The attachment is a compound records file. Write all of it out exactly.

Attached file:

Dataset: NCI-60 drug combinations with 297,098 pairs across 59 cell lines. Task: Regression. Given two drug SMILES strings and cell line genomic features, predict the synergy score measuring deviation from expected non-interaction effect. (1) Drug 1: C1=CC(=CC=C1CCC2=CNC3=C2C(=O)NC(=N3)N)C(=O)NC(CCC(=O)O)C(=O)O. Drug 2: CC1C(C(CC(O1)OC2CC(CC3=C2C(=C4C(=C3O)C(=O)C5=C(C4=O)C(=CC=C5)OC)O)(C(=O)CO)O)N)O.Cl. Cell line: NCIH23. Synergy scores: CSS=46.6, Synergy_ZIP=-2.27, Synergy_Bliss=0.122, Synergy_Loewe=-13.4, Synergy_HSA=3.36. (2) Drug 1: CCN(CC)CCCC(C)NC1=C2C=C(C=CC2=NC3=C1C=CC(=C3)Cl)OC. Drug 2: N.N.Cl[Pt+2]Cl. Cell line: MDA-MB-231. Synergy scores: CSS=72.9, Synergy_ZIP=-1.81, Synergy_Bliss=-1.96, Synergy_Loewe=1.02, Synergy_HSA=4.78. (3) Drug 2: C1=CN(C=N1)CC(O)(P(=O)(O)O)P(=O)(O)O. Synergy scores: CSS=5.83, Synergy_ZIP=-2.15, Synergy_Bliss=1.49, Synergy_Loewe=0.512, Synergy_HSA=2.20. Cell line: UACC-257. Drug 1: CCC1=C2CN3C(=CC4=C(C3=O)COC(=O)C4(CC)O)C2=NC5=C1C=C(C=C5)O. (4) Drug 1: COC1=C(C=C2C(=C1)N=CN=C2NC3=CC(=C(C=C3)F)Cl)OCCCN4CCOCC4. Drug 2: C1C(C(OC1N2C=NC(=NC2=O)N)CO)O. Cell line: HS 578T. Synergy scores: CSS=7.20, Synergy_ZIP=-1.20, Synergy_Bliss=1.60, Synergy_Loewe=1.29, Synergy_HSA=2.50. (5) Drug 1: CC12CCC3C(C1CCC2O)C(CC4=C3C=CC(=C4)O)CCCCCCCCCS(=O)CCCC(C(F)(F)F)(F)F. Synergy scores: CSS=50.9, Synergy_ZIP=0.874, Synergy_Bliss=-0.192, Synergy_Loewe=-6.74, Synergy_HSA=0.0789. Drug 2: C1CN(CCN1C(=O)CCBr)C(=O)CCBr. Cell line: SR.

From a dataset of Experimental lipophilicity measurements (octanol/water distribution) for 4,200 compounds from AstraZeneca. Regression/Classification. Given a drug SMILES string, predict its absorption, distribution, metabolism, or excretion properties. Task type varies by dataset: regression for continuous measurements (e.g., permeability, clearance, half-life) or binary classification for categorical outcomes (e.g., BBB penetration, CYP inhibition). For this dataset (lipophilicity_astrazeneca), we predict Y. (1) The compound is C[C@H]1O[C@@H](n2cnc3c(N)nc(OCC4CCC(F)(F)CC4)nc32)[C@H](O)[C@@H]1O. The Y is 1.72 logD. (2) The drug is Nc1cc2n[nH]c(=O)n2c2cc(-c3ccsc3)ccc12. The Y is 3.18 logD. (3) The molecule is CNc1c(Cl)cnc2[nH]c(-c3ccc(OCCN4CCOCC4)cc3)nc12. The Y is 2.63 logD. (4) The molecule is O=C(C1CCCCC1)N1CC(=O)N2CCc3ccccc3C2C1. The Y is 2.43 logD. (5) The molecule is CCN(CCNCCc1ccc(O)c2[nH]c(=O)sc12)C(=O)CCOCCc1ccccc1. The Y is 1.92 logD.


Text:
Dataset: NCI-60 drug combinations with 297,098 pairs across 59 cell lines. Task: Regression. Given two drug SMILES strings and cell line genomic features, predict the synergy score measuring deviation from expected non-interaction effect. (1) Drug 1: C1=CC(=CC=C1CCC2=CNC3=C2C(=O)NC(=N3)N)C(=O)NC(CCC(=O)O)C(=O)O. Drug 2: CC1C(C(CC(O1)OC2CC(CC3=C2C(=C4C(=C3O)C(=O)C5=C(C4=O)C(=CC=C5)OC)O)(C(=O)CO)O)N)O.Cl. Cell line: NCIH23. Synergy scores: CSS=46.6, Synergy_ZIP=-2.27, Synergy_Bliss=0.122, Synergy_Loewe=-13.4, Synergy_HSA=3.36. (2) Drug 1: CCN(CC)CCCC(C)NC1=C2C=C(C=CC2=NC3=C1C=CC(=C3)Cl)OC. Drug 2: N.N.Cl[Pt+2]Cl. Cell line: MDA-MB-231. Synergy scores: CSS=72.9, Synergy_ZIP=-1.81, Synergy_Bliss=-1.96, Synergy_Loewe=1.02, Synergy_HSA=4.78. (3) Drug 2: C1=CN(C=N1)CC(O)(P(=O)(O)O)P(=O)(O)O. Synergy scores: CSS=5.83, Synergy_ZIP=-2.15, Synergy_Bliss=1.49, Synergy_Loewe=0.512, Synergy_HSA=2.20. Cell line: UACC-257. Drug 1: CCC1=C2CN3C(=CC4=C(C3=O)COC(=O)C4(CC)O)C2=NC5=C1C=C(C=C5)O. (4) Drug 1: COC1=C(C=C2C(=C1)N=CN=C2NC3=CC(=C(C=C3)F)Cl)OCCCN4CCOCC4. Drug 2: C1C(C(OC1N2C=NC(=NC2=O)N)CO)O. Cell line: HS 578T. Synergy scores: CSS=7.20, Synergy_ZIP=-1.20, Synergy_Bliss=1.60, Synergy_Loewe=1.29, Synergy_HSA=2.50. (5) Drug 1: CC12CCC3C(C1CCC2O)C(CC4=C3C=CC(=C4)O)CCCCCCCCCS(=O)CCCC(C(F)(F)F)(F)F. Synergy scores: CSS=50.9, Synergy_ZIP=0.874, Synergy_Bliss=-0.192, Synergy_Loewe=-6.74, Synergy_HSA=0.0789. Drug 2: C1CN(CCN1C(=O)CCBr)C(=O)CCBr. Cell line: SR.

From a dataset of Experimental lipophilicity measurements (octanol/water distribution) for 4,200 compounds from AstraZeneca. Regression/Classification. Given a drug SMILES string, predict its absorption, distribution, metabolism, or excretion properties. Task type varies by dataset: regression for continuous measurements (e.g., permeability, clearance, half-life) or binary classification for categorical outcomes (e.g., BBB penetration, CYP inhibition). For this dataset (lipophilicity_astrazeneca), we predict Y. (1) The compound is C[C@H]1O[C@@H](n2cnc3c(N)nc(OCC4CCC(F)(F)CC4)nc32)[C@H](O)[C@@H]1O. The Y is 1.72 logD. (2) The drug is Nc1cc2n[nH]c(=O)n2c2cc(-c3ccsc3)ccc12. The Y is 3.18 logD. (3) The molecule is CNc1c(Cl)cnc2[nH]c(-c3ccc(OCCN4CCOCC4)cc3)nc12. The Y is 2.63 logD. (4) The molecule is O=C(C1CCCCC1)N1CC(=O)N2CCc3ccccc3C2C1. The Y is 2.43 logD. (5) The molecule is CCN(CCNCCc1ccc(O)c2[nH]c(=O)sc12)C(=O)CCOCCc1ccccc1. The Y is 1.92 logD.